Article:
When My Adopted Soldier And I Decided To Meet

They tell you contact usually ends when deployment ends. But I already had a few unusual things happen with my adopted soldier “K” so…why should this be any different? We started making plans for him, his wife and infant child to visit me in NYC. Both their friends and family and mine said, “What???” After all, we were strangers.

(At this point, I would like to suggest a detour for my readers with a loved one who is currently deployed. Perhaps the post where golf balls helped increase safety or how this all started. Why? Because parts of the following sections may be hard to read. And I’m a big fan of reducing stress.)

Most of the time

Most of the time our correspondence was light. I sent him a lot of funny stories about my daughter Sofia. But the events unfolding around him were anything but light. K was the first troop I ever got to know and he had one of the more difficult deployments of all the troops I’ve come to know. 10 days after I adopted him, they had a casualty. His unit had only been there a few weeks and this was not the first one. Then a nearby base was overrun and many lives lost. And so on. He would state these events simply, never going into detail.

At home, when I mentioned an attack, most people hadn’t heard of it. That felt very isolating. I felt like I was caring about somebody in a parallel universe. But I understood that people weren’t aware because I used to be one of them.

The worse things got, the more I wanted to do something to help protect him. I know that sounds crazy because he is a highly trained, very capable soldier and I am afraid of spiders. But I’m also a Mom so that protect-gene is hard to turn off.

Maybe I could do this

K told me that getting mail was like Christmas morning for them. I know that mail = better morale. Better morale can reduce stress, depression and anxiety. I thought, hey…If I could keep his morale up, maybe I could help him get home in better shape. Then I found out the Army has a soldier’s creed. So I made a “volunteer creed.”  I never told K because I wrote it for myself. I feel a little vulnerable sharing it but, I think it captures how I had come to feel.

I am my soldier’s soldier. My mission is to make sure he hears his name at every mail call for the duration of his deployment. To make him feel that the hard, dangerous job he does, the long stressful hours for days on end…is appreciated. To brighten his day if only for a few moments with a taste of home. To pray for his safe return. And to do this with no effort, thanks or consideration required on his part.  And no complaints or wavering on my part. I am my soldier’s soldier.  And I will never fail him.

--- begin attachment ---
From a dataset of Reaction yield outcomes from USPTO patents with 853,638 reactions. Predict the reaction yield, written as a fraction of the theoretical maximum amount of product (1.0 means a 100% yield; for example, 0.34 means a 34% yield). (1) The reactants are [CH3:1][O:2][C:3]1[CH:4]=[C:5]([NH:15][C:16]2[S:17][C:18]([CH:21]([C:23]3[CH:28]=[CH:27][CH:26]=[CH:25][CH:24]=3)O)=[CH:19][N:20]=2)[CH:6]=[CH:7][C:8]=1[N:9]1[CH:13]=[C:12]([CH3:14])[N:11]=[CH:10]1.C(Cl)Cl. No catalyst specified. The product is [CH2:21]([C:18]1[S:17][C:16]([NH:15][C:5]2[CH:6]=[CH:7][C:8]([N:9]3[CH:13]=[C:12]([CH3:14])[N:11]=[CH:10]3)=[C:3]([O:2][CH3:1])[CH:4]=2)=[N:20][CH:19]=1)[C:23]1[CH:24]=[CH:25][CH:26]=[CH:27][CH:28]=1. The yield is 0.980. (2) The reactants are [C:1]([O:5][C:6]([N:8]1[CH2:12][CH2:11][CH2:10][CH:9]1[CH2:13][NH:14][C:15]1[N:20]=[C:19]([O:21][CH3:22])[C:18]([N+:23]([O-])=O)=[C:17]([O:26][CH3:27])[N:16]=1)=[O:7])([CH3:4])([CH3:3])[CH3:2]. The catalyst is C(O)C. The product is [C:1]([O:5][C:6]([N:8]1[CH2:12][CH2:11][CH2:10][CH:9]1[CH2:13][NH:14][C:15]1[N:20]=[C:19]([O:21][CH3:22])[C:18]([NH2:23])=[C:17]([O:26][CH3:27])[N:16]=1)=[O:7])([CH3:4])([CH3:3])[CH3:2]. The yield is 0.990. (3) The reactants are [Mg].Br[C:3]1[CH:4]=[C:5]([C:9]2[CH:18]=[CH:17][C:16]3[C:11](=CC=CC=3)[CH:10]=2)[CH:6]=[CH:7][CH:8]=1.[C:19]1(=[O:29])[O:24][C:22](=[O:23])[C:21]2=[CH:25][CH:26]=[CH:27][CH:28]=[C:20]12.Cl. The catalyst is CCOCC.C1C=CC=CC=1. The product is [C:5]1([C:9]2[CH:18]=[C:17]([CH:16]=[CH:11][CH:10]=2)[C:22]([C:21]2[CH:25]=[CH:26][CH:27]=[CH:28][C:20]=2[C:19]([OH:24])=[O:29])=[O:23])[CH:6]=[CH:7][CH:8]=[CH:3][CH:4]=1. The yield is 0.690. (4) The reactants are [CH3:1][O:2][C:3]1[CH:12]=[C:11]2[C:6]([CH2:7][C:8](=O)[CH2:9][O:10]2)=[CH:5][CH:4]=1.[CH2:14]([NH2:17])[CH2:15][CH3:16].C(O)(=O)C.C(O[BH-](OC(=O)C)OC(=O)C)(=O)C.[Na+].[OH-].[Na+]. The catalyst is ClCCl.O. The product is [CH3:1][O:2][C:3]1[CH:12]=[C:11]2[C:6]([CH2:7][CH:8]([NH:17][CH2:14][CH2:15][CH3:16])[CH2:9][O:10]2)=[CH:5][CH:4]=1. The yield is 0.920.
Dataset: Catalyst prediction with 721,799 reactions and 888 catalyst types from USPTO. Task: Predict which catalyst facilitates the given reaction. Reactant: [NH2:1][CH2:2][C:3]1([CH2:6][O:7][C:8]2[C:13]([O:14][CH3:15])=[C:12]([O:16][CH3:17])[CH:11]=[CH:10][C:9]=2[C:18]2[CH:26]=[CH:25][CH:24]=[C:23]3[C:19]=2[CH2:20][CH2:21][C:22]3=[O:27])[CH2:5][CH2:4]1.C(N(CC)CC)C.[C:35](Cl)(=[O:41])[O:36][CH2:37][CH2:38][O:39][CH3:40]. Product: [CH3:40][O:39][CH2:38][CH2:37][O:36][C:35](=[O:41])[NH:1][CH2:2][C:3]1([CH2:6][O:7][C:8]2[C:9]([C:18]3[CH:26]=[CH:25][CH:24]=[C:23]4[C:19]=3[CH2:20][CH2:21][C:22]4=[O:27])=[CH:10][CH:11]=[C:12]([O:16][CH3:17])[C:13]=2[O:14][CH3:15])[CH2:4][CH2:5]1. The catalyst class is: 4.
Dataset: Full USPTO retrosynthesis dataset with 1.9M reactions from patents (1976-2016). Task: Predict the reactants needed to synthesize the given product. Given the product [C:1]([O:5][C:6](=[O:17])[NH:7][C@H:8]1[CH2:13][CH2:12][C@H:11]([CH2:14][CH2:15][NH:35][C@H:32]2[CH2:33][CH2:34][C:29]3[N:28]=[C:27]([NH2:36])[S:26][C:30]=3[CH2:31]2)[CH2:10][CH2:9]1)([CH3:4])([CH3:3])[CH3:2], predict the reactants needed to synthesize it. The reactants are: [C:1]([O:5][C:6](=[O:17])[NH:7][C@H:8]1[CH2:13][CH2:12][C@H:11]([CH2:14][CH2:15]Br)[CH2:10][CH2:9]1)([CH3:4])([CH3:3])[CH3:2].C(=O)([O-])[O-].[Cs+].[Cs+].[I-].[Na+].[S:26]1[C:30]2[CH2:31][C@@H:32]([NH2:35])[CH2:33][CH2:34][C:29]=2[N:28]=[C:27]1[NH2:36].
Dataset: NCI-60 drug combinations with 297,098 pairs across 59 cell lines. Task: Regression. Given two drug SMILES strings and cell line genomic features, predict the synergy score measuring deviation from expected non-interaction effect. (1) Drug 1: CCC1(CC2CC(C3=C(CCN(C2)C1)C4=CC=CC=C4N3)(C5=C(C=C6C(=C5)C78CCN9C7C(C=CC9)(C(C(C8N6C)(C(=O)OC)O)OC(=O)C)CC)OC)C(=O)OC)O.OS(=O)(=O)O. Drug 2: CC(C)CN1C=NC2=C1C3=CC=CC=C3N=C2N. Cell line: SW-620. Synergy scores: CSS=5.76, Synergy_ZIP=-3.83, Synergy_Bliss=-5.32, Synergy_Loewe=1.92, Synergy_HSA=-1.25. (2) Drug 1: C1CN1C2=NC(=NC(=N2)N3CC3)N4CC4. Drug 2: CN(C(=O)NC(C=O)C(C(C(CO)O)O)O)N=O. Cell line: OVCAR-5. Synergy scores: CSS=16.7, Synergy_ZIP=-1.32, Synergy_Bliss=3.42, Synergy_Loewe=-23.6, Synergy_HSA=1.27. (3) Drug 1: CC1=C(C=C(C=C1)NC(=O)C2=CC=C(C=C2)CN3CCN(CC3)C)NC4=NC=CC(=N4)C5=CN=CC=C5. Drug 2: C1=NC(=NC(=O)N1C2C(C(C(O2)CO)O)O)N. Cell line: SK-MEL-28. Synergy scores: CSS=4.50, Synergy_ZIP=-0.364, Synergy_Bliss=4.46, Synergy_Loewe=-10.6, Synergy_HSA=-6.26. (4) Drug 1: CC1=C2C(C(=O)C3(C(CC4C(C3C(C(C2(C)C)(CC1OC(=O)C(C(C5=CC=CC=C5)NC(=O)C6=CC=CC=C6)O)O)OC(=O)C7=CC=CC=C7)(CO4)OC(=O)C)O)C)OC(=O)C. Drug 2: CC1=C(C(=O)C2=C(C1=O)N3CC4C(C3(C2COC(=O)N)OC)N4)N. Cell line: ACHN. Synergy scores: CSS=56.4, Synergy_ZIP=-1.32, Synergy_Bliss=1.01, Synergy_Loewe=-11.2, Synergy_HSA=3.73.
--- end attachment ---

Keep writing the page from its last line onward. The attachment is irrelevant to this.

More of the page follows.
He was in a remote base and mail arrived by convoy every two weeks. When you adopt, you send one care package a month and one letter a week. I doubled that to increase my chances of hitting both deliveries. Once he got a box much quicker than I expected. He explained that the convoys kept getting attacked so they started doing helicopter drops. Now mail came every 2-3 days.

ME:  That’s great!

ME ON THE INSIDE:  Uh oh.

How the heck was I going to make all those mail calls? Of course, it’s not like anyone knew that was my goal. A more sane person might just say forget it. Clearly, I am not that person. I decided to rely on the kindness of strangers.

Enlisting strangers

I started carrying around postcards. Especially when I travelled for work. If I were delayed at an airport I’d sit at the bar. After chatting with the bartender for a few minutes, I’d ask if he could do me a favor and say “hi” to my adopted soldier. Or if I were getting my nails done, I ask the girls around me.  After the initial surprise (you can adopt a soldier?) the answer was always yes. They felt good doing it. After they wrote a message, I’d address it (you keep addresses private) and drop in whatever mailbox in whatever town I was in.

His wife

Usually contact is with your soldier. But the Taliban kept shooting out their internet. So for the second half of his deployment, I had much more contact with his wife. That’s how I came to see the everyday impact on the family. She would share a “first” that baby Kyle did and I would realize, wow…another thing he missed and that she did solo.

One day she wrote that I might not hear from K for a while. And she wanted to let me know what was going on. His best friend, a fellow soldier deployed with him, had shot himself. The military calls this a Non-Combat Death. I don’t think this is an accurate description because I believe combat has a great deal to do with Army suicides.

I found out this soldier left behind a 3-yr-old son. I wrote a letter to the family.

K

I didn’t hear from him for a while but I got updates from his wife. Then he went on a mission for a few weeks where he had zero contact home. By the time he returned, he found a pile of mail on his bunk. There were packages from his wife and my daughter, plus a stack of mail from me and my army of strangers. Including a copy of the letter I sent his friend’s family. He appreciated it all. But the letter meant so very much to him. Maybe it’s why that day, we decided to meet in real life.

Visiting a total stranger sounded unusual to others. But the truth was, by that point, we didn’t feel like strangers at all.

New York City skyline

Where we planned to meet.

© Gina left the mall, 2013

24 thoughts on “When My Adopted Soldier And I Decided To Meet

  1. If you haven’t met yet, please give him and his family my regards. Your posts are often shared to my Facebook page and I hope this increases your readership, as I have a lot of Veterans and troop supporters as friends not to mention friends who have relatives deploying, deployed or have returned from our non reoprted on combat zones. K and those like him are not forgotten and by being there have gained more family and a bigger support group than they realize going back over 230 years. Thank you so much for what you do for them!